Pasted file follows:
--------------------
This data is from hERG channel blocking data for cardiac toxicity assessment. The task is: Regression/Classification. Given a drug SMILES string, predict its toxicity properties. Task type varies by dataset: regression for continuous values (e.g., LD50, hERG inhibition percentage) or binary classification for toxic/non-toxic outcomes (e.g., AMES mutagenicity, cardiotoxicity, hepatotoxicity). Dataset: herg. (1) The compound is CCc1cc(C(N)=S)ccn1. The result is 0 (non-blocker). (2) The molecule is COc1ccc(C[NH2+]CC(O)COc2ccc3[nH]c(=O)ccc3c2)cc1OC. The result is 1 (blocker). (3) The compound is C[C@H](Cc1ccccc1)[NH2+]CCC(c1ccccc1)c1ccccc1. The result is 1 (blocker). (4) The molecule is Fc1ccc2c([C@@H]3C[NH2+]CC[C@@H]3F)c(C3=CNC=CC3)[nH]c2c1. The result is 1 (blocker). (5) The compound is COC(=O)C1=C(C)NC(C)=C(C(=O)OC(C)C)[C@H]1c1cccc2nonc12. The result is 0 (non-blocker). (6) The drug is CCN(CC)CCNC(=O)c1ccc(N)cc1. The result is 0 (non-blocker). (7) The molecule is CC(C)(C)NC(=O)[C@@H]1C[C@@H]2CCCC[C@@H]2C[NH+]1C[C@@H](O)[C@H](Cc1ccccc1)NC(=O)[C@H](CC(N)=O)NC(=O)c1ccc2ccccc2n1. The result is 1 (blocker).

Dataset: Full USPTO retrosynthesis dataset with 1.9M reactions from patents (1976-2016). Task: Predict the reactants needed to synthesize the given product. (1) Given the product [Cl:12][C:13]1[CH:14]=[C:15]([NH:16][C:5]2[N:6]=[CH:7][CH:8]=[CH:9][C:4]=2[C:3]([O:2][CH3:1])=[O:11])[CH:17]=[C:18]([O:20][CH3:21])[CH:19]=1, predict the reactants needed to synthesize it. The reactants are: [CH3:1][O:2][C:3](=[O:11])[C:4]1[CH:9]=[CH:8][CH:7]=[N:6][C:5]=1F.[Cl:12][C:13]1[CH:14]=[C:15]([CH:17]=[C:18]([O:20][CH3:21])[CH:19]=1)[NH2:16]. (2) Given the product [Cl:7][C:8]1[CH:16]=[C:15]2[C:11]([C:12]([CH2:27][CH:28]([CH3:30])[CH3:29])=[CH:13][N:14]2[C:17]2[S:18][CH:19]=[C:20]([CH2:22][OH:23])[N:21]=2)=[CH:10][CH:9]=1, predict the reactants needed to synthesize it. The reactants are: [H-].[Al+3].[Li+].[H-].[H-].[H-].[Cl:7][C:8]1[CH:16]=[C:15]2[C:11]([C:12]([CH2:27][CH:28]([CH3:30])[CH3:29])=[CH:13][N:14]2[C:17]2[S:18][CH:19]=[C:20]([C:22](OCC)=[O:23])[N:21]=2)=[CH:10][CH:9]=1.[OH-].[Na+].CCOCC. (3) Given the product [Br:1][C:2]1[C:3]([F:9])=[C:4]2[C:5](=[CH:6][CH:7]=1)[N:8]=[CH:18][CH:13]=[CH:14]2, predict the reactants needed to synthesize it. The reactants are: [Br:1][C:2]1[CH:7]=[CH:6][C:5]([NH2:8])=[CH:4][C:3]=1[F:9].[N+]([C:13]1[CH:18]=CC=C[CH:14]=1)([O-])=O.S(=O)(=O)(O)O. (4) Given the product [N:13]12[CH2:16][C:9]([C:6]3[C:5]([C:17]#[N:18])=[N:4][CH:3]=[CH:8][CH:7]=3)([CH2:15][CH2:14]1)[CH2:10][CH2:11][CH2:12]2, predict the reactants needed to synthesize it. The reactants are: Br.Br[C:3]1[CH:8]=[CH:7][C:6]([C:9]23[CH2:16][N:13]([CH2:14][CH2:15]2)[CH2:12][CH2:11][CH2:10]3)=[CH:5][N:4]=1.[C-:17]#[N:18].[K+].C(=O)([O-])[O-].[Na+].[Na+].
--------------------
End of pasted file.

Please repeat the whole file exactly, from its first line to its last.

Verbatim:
This data is from hERG channel blocking data for cardiac toxicity assessment. The task is: Regression/Classification. Given a drug SMILES string, predict its toxicity properties. Task type varies by dataset: regression for continuous values (e.g., LD50, hERG inhibition percentage) or binary classification for toxic/non-toxic outcomes (e.g., AMES mutagenicity, cardiotoxicity, hepatotoxicity). Dataset: herg. (1) The compound is CCc1cc(C(N)=S)ccn1. The result is 0 (non-blocker). (2) The molecule is COc1ccc(C[NH2+]CC(O)COc2ccc3[nH]c(=O)ccc3c2)cc1OC. The result is 1 (blocker). (3) The compound is C[C@H](Cc1ccccc1)[NH2+]CCC(c1ccccc1)c1ccccc1. The result is 1 (blocker). (4) The molecule is Fc1ccc2c([C@@H]3C[NH2+]CC[C@@H]3F)c(C3=CNC=CC3)[nH]c2c1. The result is 1 (blocker). (5) The compound is COC(=O)C1=C(C)NC(C)=C(C(=O)OC(C)C)[C@H]1c1cccc2nonc12. The result is 0 (non-blocker). (6) The drug is CCN(CC)CCNC(=O)c1ccc(N)cc1. The result is 0 (non-blocker). (7) The molecule is CC(C)(C)NC(=O)[C@@H]1C[C@@H]2CCCC[C@@H]2C[NH+]1C[C@@H](O)[C@H](Cc1ccccc1)NC(=O)[C@H](CC(N)=O)NC(=O)c1ccc2ccccc2n1. The result is 1 (blocker).

Dataset: Full USPTO retrosynthesis dataset with 1.9M reactions from patents (1976-2016). Task: Predict the reactants needed to synthesize the given product. (1) Given the product [Cl:12][C:13]1[CH:14]=[C:15]([NH:16][C:5]2[N:6]=[CH:7][CH:8]=[CH:9][C:4]=2[C:3]([O:2][CH3:1])=[O:11])[CH:17]=[C:18]([O:20][CH3:21])[CH:19]=1, predict the reactants needed to synthesize it. The reactants are: [CH3:1][O:2][C:3](=[O:11])[C:4]1[CH:9]=[CH:8][CH:7]=[N:6][C:5]=1F.[Cl:12][C:13]1[CH:14]=[C:15]([CH:17]=[C:18]([O:20][CH3:21])[CH:19]=1)[NH2:16]. (2) Given the product [Cl:7][C:8]1[CH:16]=[C:15]2[C:11]([C:12]([CH2:27][CH:28]([CH3:30])[CH3:29])=[CH:13][N:14]2[C:17]2[S:18][CH:19]=[C:20]([CH2:22][OH:23])[N:21]=2)=[CH:10][CH:9]=1, predict the reactants needed to synthesize it. The reactants are: [H-].[Al+3].[Li+].[H-].[H-].[H-].[Cl:7][C:8]1[CH:16]=[C:15]2[C:11]([C:12]([CH2:27][CH:28]([CH3:30])[CH3:29])=[CH:13][N:14]2[C:17]2[S:18][CH:19]=[C:20]([C:22](OCC)=[O:23])[N:21]=2)=[CH:10][CH:9]=1.[OH-].[Na+].CCOCC. (3) Given the product [Br:1][C:2]1[C:3]([F:9])=[C:4]2[C:5](=[CH:6][CH:7]=1)[N:8]=[CH:18][CH:13]=[CH:14]2, predict the reactants needed to synthesize it. The reactants are: [Br:1][C:2]1[CH:7]=[CH:6][C:5]([NH2:8])=[CH:4][C:3]=1[F:9].[N+]([C:13]1[CH:18]=CC=C[CH:14]=1)([O-])=O.S(=O)(=O)(O)O. (4) Given the product [N:13]12[CH2:16][C:9]([C:6]3[C:5]([C:17]#[N:18])=[N:4][CH:3]=[CH:8][CH:7]=3)([CH2:15][CH2:14]1)[CH2:10][CH2:11][CH2:12]2, predict the reactants needed to synthesize it. The reactants are: Br.Br[C:3]1[CH:8]=[CH:7][C:6]([C:9]23[CH2:16][N:13]([CH2:14][CH2:15]2)[CH2:12][CH2:11][CH2:10]3)=[CH:5][N:4]=1.[C-:17]#[N:18].[K+].C(=O)([O-])[O-].[Na+].[Na+].